Everything is in perfect balance - the humour and extroversion versus the introspection of the dreamer, darkness and light, programme music and pure symphonism. The climaxes of the Gadshill exploit, battle and aggressive coronation march sit well around and between the heartbreaking dream interludes - and if those don't have the right degree of inwardness, any recording is going to fail. That helped me to make distinctions and to jettison half-good performances at key points. But more I cannot say, of course, until the programme's aired.

Some years ago I was asked to give a talk comparing Falstaff with Strauss's Don Quixote. There are so many points of correspondence between the man Strauss hailed as 'the first English progressivist' and the Bavarian tragicomedian (another Gemini, of course). I had a wonderful time on Wednesday evening hearing the English Concert in two Quixote-related works; should have got to know Telemann's Le Burlesque de Quichotte long ago, but what a light-footed charmer it is, made all the richer by Danann McAleer's reading of what turned out to be the poetically archaic Victorian translation of Cervantes by John Ormsby. Maybe that's the version I should turn to next - for like War and Peace, Don Quixote should be revisited at least every 10 years.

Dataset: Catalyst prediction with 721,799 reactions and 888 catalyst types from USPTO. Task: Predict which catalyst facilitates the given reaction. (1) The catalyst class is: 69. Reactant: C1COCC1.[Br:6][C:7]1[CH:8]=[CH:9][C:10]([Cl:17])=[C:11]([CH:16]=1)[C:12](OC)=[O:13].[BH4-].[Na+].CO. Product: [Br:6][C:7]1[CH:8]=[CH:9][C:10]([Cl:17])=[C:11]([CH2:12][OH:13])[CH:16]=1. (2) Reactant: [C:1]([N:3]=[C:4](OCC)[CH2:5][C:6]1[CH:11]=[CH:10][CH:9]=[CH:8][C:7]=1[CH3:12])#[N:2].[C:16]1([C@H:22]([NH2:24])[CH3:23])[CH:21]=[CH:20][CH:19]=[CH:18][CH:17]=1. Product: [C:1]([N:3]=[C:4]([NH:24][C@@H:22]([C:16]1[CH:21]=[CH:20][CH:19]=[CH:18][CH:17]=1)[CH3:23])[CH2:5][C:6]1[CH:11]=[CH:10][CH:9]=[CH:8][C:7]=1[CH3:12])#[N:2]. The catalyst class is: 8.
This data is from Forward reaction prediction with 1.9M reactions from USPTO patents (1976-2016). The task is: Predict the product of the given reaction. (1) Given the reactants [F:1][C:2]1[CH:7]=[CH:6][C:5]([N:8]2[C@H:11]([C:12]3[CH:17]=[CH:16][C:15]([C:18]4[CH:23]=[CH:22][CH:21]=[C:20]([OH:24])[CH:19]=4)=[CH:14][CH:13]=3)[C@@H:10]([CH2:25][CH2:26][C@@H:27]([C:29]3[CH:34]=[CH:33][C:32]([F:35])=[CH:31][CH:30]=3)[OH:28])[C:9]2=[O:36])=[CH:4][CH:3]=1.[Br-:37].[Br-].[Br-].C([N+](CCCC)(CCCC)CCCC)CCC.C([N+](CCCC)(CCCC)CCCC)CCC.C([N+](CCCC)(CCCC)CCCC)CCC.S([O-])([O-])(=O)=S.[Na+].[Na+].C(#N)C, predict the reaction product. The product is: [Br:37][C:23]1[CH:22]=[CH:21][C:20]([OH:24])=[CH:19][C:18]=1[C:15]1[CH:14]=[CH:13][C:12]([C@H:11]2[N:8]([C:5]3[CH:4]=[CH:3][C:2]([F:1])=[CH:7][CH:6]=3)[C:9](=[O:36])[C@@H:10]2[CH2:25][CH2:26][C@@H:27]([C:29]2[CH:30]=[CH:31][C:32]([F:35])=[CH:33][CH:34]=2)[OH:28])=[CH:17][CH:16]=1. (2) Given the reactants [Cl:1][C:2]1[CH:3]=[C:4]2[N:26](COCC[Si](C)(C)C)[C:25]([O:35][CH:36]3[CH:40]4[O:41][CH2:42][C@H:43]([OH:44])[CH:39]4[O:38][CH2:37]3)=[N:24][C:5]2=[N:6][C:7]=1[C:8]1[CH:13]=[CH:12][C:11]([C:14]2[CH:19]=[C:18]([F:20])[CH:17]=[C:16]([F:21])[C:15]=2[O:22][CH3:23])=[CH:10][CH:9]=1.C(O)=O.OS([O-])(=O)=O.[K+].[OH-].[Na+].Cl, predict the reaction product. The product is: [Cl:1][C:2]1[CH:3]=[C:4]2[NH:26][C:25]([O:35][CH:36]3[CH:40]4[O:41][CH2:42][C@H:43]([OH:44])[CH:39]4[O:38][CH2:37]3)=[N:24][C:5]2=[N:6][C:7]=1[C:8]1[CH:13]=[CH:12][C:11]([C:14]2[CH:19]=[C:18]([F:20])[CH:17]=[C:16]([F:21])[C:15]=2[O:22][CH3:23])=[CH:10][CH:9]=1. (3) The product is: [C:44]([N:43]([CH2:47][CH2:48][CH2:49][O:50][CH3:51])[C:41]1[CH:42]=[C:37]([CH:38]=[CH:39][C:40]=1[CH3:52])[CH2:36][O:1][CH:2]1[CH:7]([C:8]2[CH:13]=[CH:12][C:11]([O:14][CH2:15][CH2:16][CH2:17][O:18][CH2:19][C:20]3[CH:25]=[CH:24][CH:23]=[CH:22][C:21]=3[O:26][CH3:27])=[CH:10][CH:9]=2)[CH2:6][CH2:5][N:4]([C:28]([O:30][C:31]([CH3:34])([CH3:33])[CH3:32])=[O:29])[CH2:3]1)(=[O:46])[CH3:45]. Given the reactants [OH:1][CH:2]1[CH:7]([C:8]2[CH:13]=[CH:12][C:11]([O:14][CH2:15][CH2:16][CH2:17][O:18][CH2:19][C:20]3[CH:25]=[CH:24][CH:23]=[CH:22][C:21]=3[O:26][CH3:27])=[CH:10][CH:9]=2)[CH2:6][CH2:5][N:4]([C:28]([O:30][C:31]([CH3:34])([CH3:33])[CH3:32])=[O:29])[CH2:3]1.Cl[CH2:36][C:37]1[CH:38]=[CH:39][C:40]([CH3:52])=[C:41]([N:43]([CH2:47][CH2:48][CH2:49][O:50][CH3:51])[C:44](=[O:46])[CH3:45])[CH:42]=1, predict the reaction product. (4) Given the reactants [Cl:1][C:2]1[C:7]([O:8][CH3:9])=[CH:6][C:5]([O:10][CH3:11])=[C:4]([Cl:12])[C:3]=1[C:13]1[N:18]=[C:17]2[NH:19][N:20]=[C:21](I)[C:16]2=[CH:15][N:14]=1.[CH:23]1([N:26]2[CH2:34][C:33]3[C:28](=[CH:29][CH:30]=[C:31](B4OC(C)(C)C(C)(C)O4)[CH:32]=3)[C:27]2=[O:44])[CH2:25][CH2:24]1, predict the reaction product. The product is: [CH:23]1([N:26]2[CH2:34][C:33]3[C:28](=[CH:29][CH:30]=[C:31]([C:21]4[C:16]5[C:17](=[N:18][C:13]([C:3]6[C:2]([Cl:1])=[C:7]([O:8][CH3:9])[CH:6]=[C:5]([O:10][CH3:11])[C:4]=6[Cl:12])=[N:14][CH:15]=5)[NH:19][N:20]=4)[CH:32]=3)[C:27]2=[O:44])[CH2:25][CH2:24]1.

It's in fact been nine years since I last covered Mozart's Don Giovanni in what was then my Opera in Focus class. Now we coincide with the first and last fling of what ought to be a perfect partnership, Mark Wigglesworth conducting and Richard Jones directing a new production at English National Opera (oh, what wouldn't we all have given for the original plan that the duo should share The Gondoliers, a work Carlos Kleiber in all seriousness would have conducted at ENO if they'd taken him at his word). I look forward to all the film references Richard revealed in a special-preview ENO talk with Christine Rice and myself, bearing in mind that he had given each of the cast members a special DVD. Clive Bayley, the Leporello, got The King of Comedy.

Which made me buy a copy and watch it for the first time. What a masterpiece of discomfiture and a prophecy of the insane pitch celebrity culture has already reached. Astonishing performances from De Niro as the man who won't let go, Jerry Lewis as the man without humour - and Sandra Bernhard as the fan from hell, getting her big break from Scorsese.

Hoping that Richard will come along again to the Opera in Depth course. Looks likely, but he's usually elusive until closer to the time, and of course totally preoccupied with Don G at the moment.